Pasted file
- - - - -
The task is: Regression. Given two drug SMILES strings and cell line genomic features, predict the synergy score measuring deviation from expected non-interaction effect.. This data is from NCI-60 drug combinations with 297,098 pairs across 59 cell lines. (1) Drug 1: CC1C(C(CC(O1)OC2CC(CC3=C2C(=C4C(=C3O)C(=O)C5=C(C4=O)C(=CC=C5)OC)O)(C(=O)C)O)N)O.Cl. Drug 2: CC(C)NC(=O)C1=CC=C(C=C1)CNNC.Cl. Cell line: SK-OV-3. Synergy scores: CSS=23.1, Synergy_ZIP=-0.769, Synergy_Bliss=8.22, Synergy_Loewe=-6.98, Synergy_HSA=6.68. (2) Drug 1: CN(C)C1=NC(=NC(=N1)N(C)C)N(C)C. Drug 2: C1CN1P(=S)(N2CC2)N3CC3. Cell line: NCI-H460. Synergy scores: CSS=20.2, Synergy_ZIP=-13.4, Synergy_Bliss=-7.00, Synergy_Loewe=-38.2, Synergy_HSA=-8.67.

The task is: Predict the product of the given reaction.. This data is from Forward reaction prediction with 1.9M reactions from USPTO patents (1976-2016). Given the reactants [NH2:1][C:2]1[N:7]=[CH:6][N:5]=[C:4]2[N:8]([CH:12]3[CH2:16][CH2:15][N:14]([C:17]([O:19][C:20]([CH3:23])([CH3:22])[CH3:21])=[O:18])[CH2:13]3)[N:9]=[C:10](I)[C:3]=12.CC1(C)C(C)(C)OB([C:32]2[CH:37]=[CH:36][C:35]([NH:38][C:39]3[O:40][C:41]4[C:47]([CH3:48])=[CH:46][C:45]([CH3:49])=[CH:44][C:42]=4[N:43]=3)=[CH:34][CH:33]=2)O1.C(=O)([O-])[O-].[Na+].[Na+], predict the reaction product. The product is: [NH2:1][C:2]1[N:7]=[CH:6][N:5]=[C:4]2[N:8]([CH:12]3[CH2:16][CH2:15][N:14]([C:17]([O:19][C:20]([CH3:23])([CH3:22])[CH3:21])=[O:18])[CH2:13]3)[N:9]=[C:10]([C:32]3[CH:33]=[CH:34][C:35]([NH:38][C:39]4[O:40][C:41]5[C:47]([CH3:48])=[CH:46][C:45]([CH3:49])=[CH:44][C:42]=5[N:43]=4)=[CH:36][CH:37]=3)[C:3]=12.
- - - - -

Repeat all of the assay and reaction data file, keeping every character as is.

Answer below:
The task is: Regression. Given two drug SMILES strings and cell line genomic features, predict the synergy score measuring deviation from expected non-interaction effect.. This data is from NCI-60 drug combinations with 297,098 pairs across 59 cell lines. (1) Drug 1: CC1C(C(CC(O1)OC2CC(CC3=C2C(=C4C(=C3O)C(=O)C5=C(C4=O)C(=CC=C5)OC)O)(C(=O)C)O)N)O.Cl. Drug 2: CC(C)NC(=O)C1=CC=C(C=C1)CNNC.Cl. Cell line: SK-OV-3. Synergy scores: CSS=23.1, Synergy_ZIP=-0.769, Synergy_Bliss=8.22, Synergy_Loewe=-6.98, Synergy_HSA=6.68. (2) Drug 1: CN(C)C1=NC(=NC(=N1)N(C)C)N(C)C. Drug 2: C1CN1P(=S)(N2CC2)N3CC3. Cell line: NCI-H460. Synergy scores: CSS=20.2, Synergy_ZIP=-13.4, Synergy_Bliss=-7.00, Synergy_Loewe=-38.2, Synergy_HSA=-8.67.

The task is: Predict the product of the given reaction.. This data is from Forward reaction prediction with 1.9M reactions from USPTO patents (1976-2016). Given the reactants [NH2:1][C:2]1[N:7]=[CH:6][N:5]=[C:4]2[N:8]([CH:12]3[CH2:16][CH2:15][N:14]([C:17]([O:19][C:20]([CH3:23])([CH3:22])[CH3:21])=[O:18])[CH2:13]3)[N:9]=[C:10](I)[C:3]=12.CC1(C)C(C)(C)OB([C:32]2[CH:37]=[CH:36][C:35]([NH:38][C:39]3[O:40][C:41]4[C:47]([CH3:48])=[CH:46][C:45]([CH3:49])=[CH:44][C:42]=4[N:43]=3)=[CH:34][CH:33]=2)O1.C(=O)([O-])[O-].[Na+].[Na+], predict the reaction product. The product is: [NH2:1][C:2]1[N:7]=[CH:6][N:5]=[C:4]2[N:8]([CH:12]3[CH2:16][CH2:15][N:14]([C:17]([O:19][C:20]([CH3:23])([CH3:22])[CH3:21])=[O:18])[CH2:13]3)[N:9]=[C:10]([C:32]3[CH:33]=[CH:34][C:35]([NH:38][C:39]4[O:40][C:41]5[C:47]([CH3:48])=[CH:46][C:45]([CH3:49])=[CH:44][C:42]=5[N:43]=4)=[CH:36][CH:37]=3)[C:3]=12.